Mobile fundraising: You're nowhere without it

Mobile fundraising: You're nowhere without it

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In today's fast-paced digital world, you've got to have a mobile strategy if you want to stay relevant, says Jenny Ramage.

Are you considering your mobile strategy? If not, you should be, according to Paul de Gregorio, head of mobile at Open Fundraising, a creative fundraising agency that is constantly looking at how charities can make it easier for people to give. "If any charity is to be relevant as technology improves and as more people use their mobile phones, it will need to ensure people can interact with the organisation using their mobile device."

If you've got text donations set up (which really, you should have had in place for a couple of years now), then you've ticked the first box. To date, no donation facility can compete with it in terms of speed and simplicity. But really, text giving is basic stuff. If you want to compete in today's market and beyond, you've got to be thinking beyond SMS donations and become completely 'mobile first' in your approach. As Paul points out, "the percentage of people visiting charity websites on their smartphones is increasing week by week, and yet far too many charities still don't have mobile optimised pages."


Challenges to overcome

Budget and complexity are, of course, huge considerations for small charities with limited resources. Paul's worry is that those things will get in the way of what is fast becoming a necessity; donors expect a good user experience and if, when they land on your page, they can't clearly read the text, quickly find the information they need, or easily make a donation, they will promptly switch off. "I know budgets and complications are real issues for smaller organisations, but there must be a way to fix it, or those charities will be left behind by organisations with bigger teams and bigger budgets."

While it's the larger charities, in general, that are really pushing the boundaries in testing and using mobile technology to its fullest, there are plenty of great tools and resources available to forward-thinking small charities that recognise mobile as a crucial medium. Child's i Foundation, with just one full-time fundraiser and two other, part-time staff in the UK, has succeeded in becoming mobile friendly simply by making use of existing free technologies that are out there. "They understand how vital it is to make their website readable on a mobile device, and have made it a priority," says Paul. The charity customised the free micro-blogging platform, Tumblr, to create a simple and attractive web page that people can easily access and read on their smartphones. It's required very little development on their part; what it has taken, however, is an understanding of how the technology works.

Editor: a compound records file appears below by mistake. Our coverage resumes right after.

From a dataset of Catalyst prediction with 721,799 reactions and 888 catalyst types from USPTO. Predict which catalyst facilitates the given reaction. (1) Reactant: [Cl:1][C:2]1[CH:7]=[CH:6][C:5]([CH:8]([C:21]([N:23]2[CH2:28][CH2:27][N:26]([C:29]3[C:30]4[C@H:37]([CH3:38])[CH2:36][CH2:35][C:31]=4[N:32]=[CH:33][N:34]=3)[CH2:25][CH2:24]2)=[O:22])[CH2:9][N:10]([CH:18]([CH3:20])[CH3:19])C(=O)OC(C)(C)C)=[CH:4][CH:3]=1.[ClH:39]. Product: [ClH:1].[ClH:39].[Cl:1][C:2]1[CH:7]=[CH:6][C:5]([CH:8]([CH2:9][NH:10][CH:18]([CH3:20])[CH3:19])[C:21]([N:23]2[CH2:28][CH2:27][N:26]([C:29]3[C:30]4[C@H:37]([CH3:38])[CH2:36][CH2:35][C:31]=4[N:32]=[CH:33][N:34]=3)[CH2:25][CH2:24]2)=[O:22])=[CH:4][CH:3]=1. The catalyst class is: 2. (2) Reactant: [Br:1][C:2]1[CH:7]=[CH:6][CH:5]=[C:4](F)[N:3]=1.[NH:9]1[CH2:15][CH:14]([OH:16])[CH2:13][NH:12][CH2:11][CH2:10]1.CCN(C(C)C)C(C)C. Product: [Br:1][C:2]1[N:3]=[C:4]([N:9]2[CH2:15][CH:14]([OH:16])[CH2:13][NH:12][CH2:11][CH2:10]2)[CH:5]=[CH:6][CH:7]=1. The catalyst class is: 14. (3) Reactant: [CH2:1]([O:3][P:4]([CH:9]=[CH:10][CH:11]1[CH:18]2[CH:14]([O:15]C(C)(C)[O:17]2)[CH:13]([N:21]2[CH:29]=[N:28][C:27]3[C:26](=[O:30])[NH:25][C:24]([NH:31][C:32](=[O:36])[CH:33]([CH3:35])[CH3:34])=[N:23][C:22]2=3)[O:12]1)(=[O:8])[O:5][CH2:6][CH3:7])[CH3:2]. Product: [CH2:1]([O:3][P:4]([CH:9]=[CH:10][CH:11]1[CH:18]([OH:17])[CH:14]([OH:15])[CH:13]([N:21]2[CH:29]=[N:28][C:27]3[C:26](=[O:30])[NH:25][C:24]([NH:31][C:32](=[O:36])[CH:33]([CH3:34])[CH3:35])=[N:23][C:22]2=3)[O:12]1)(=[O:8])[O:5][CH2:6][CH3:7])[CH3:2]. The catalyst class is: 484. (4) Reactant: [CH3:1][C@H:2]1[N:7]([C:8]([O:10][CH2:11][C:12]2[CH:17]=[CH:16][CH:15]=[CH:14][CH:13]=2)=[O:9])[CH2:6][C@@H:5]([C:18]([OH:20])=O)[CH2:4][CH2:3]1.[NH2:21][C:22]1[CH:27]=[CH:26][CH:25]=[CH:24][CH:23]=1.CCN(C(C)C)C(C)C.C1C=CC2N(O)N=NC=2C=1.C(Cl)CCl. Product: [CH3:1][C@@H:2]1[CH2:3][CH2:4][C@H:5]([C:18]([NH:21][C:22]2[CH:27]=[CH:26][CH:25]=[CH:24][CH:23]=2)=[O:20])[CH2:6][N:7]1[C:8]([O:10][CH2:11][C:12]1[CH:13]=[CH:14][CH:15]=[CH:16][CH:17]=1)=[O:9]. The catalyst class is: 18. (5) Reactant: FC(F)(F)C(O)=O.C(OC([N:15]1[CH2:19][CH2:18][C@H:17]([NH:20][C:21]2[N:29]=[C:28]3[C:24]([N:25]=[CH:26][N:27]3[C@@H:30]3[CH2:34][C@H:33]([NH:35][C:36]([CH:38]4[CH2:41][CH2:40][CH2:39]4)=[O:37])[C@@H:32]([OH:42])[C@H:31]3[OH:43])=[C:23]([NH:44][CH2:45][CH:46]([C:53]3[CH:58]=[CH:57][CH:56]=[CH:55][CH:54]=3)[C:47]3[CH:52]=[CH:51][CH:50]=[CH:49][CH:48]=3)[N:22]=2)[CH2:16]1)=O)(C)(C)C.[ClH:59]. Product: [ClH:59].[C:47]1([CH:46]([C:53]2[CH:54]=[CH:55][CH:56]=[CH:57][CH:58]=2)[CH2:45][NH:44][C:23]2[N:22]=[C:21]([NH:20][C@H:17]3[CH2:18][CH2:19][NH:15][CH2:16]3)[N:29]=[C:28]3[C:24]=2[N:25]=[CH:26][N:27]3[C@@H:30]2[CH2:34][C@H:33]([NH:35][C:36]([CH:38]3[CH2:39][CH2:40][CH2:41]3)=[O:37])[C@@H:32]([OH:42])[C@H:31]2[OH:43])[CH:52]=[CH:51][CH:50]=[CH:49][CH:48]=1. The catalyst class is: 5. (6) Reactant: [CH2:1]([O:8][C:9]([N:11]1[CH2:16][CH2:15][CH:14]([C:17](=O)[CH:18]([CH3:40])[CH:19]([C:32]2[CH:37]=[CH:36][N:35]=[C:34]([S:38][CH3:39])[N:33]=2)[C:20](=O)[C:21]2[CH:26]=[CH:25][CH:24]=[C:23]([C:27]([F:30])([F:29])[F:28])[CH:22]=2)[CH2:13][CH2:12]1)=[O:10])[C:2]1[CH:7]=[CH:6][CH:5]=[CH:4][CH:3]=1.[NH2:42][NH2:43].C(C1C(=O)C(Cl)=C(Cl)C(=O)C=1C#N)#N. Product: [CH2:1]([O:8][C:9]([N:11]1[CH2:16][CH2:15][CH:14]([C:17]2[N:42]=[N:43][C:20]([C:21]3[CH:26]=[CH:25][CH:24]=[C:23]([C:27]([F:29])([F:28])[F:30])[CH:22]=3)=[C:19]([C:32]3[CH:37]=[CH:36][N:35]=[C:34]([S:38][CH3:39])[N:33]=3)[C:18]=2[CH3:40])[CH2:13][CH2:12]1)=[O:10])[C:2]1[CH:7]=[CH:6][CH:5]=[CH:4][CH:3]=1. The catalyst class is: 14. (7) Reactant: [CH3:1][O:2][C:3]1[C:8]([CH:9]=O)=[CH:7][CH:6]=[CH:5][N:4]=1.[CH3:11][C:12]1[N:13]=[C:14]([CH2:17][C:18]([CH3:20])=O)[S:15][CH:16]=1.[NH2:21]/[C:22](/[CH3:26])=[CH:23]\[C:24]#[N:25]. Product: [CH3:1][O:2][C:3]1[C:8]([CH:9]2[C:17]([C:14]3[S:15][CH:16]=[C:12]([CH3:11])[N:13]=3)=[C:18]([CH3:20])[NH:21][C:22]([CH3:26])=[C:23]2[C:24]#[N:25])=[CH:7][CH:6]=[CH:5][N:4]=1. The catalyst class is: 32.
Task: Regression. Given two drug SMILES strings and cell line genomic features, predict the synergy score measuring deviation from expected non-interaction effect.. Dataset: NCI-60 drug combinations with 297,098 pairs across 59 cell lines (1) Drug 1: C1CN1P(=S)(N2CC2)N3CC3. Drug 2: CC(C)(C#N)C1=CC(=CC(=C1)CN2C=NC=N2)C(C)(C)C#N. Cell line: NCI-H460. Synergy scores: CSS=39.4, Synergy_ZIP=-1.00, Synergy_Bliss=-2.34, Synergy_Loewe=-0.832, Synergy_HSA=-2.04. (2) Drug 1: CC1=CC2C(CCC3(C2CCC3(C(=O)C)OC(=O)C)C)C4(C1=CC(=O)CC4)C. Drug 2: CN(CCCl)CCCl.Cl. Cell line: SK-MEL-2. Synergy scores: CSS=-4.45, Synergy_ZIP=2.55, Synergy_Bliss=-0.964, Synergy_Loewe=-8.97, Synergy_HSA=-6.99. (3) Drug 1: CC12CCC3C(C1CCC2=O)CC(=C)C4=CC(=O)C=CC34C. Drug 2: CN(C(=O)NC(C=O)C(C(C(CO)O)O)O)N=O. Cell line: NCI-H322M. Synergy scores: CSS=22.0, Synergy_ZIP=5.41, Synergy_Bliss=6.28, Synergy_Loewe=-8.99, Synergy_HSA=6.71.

Investing in change

It's this understanding that Marco Kuntze, head of international charities at Just Giving, thinks many charities still lack. "To understand what is possible, you need to have the right people on board, and be prepared to take a few risks", he says. "You need to make some sort of investment to change, to innovate, and to take advantage of the technologies that are available."

But, he stresses, innovation doesn't mean trying to build a social or a donation platform yourself. "Don't try and build new things when you have technologies such as Twitter, YouTube, the camera on your smartphone, etc. These services release brilliant new features every couple of weeks, and no charity can hope to compete with them. But you can make use of all of them - the majority for free." There are also, of course, customisable fundraising platforms like Just Giving and Charity Choice, which provide a range of tools to help charities of all shapes and sizes to tell their stories, raise funds and promote awareness.

Like Paul, Marco feels strongly that if you're not thinking about smartphones and mobile optimisation first, you're losing a vast number of supporters. "We've seen, for example, that 65% of emails are being opened on smartphones. This means that if you send an email that doesn't read well on a smartphone, two-thirds of your potential audience won't even read it." When you consider the waste this generates, the argument for mobile optimisation becomes even more compelling.


Jenny Ramage is editor of The Fundraiser

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